11 items from 2015
By Anjelica Oswald
At Sunday’s Academy Awards ceremony, Julianne Moore could join the ranks of 10 actors and actresses who have had five or more acting nominations before their first win.
Moore earned her fifth nomination for her portrayal of a professor suffering from early-onset Alzheimer’s in Still Alice, based on Lisa Genova‘s 2007 novel of the same name. She was first nominated in 1998 for Paul Thomas Anderson’s Boogie Nights.
In Academy history, five actors and actresses have won their first Oscar on their fifth nomination.
Gregory Peck, who was first nominated in 1946 for The Keys of the Kingdom, didn’t win until 1962 for To Kill a Mockingbird. Five years later, Peck was awarded The Academy’s Jean Hersholt Humanitarian Award.
- Anjelica Oswald
“An incredible selection” was the verdict given by jury president Darren Aronofsky about the Berlinale’s 2015 competition line-up.
Speaking at the the closing gala, Aronofsky said: “Hats off to Dieter [Kosslick], the curators have made an incredible selection. It’s been incredibly difficult to decide on the prizes (…) there were so many quality films that it was hard not to award many, many of the films.“
In fact, the International Jury, which included actors Daniel Brühl and Audrey Tautou and the former Golden Bear winner Claudia Llosa from Peru, gave awards to nine of the 19 Competition titles by splitting two of the prizes, and showed the unanimity of its decisions by all being on stage together for the presentation of the awards in the Berlinale Palast.
- email@example.com (Martin Blaney)
Berlin — This year’s Berlinale Golden Bear was won by Jafar Panahi’s film “Taxi,” in which the Iranian director posed as a taxi driver and rode through the streets of Teheran, engaging his passengers in running dialogues, capturing the spirit of Iranian society.
It was a particularly emotional moment as jury president Darren Aronofsky and festival director Dieter Kosslick reminded the audience of the empty chair that was left onstage for Panahi when he was a jury member in 2011 and not allowed to attend. Absent yet again this year, he was represented by his family onstage.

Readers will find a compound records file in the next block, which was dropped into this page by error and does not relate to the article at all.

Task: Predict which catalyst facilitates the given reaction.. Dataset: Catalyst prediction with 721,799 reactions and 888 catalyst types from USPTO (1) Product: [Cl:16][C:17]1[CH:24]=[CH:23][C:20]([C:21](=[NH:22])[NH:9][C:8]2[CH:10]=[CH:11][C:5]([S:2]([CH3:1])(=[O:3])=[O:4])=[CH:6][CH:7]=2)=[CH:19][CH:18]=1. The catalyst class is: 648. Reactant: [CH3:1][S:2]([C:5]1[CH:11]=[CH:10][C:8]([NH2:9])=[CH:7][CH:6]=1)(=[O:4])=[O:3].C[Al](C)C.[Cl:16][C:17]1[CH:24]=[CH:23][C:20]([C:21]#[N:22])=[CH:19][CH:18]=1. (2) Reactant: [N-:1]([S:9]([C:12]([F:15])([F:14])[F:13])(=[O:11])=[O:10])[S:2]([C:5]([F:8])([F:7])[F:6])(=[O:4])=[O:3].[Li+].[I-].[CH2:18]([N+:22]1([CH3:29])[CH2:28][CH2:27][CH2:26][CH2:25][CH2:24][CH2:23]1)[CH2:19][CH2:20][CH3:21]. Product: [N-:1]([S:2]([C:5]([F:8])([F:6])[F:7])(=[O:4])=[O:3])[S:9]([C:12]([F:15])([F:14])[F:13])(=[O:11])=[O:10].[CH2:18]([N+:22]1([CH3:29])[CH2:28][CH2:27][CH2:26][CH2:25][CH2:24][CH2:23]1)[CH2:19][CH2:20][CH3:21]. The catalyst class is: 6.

His little daughter accepted the award for him and was so choked up with tears of happiness that she could barely speak, saying, “I can’t say anything, I’m so moved.”
At the start of the ceremony, Aronofsky remarked that the jury had a hard time choosing the award-winning films, despite the »
- Andrew Horn
She’s possibly most famous for taking over a beloved character and making it her own with Agatha Christie’s Miss Marple, but Geraldine McEwan has enjoyed a long career on stage and screen. She died at the age of 82 on Friday following a stroke in October.Born in Windsor, she got her start acting early, making her debut at the age of 14 at the city’s Theatre Royale. She quickly graduated to London’s West End, and went on to join the Royal Shakespeare Company in Stratford-Upon-Avon in 1961. There, she appeared in leading roles in plays such as Much Ado About Nothing, Hamlet and Twelfth Night and ended up touring he world with various productions.On the West End stage, she originated a leading role in Joe Orton’s Loot and appeared on Broadway in The School For Scandal, The Private Ear And The Public Eye and The Chairs, »
The family of longtime actress Geraldine McEwan says she has died following treatment for a stroke. She was 82. McEwan was known for many roles including playing the famous Agatha Christie detective Miss Marple in 12 TV episodes. Her two children said in a statement that she died Friday after suffering a severe stroke at the end of October. She had been hospitalized extensively since then. See more Hollywood's Notable Deaths of 2015 McEwan worked for many years in theater, television and films, sharing the stage with Laurence Olivier, Albert Finney and other top British stars. She won numerous awards, including
- The Associated Press
Oscar winner Penelope Cruz (Vicky Cristina Barcelona, Pirates Of The Caribbean: On Stranger Tides) and Diane Kruger (Inglorious Basterds, National Treasure) are in final negotiations to star in the romance feature film This Man, This Woman, to be directed by Isabel Coixet whose new film Nobody Wants The Night opens the 2015 Berlin International Film Festival, it was announced today by Fortitude International co-founders, Nadine de Barros and Robert Ogden Barnum, and producer Mike Lobell (The Freshman, Striptease).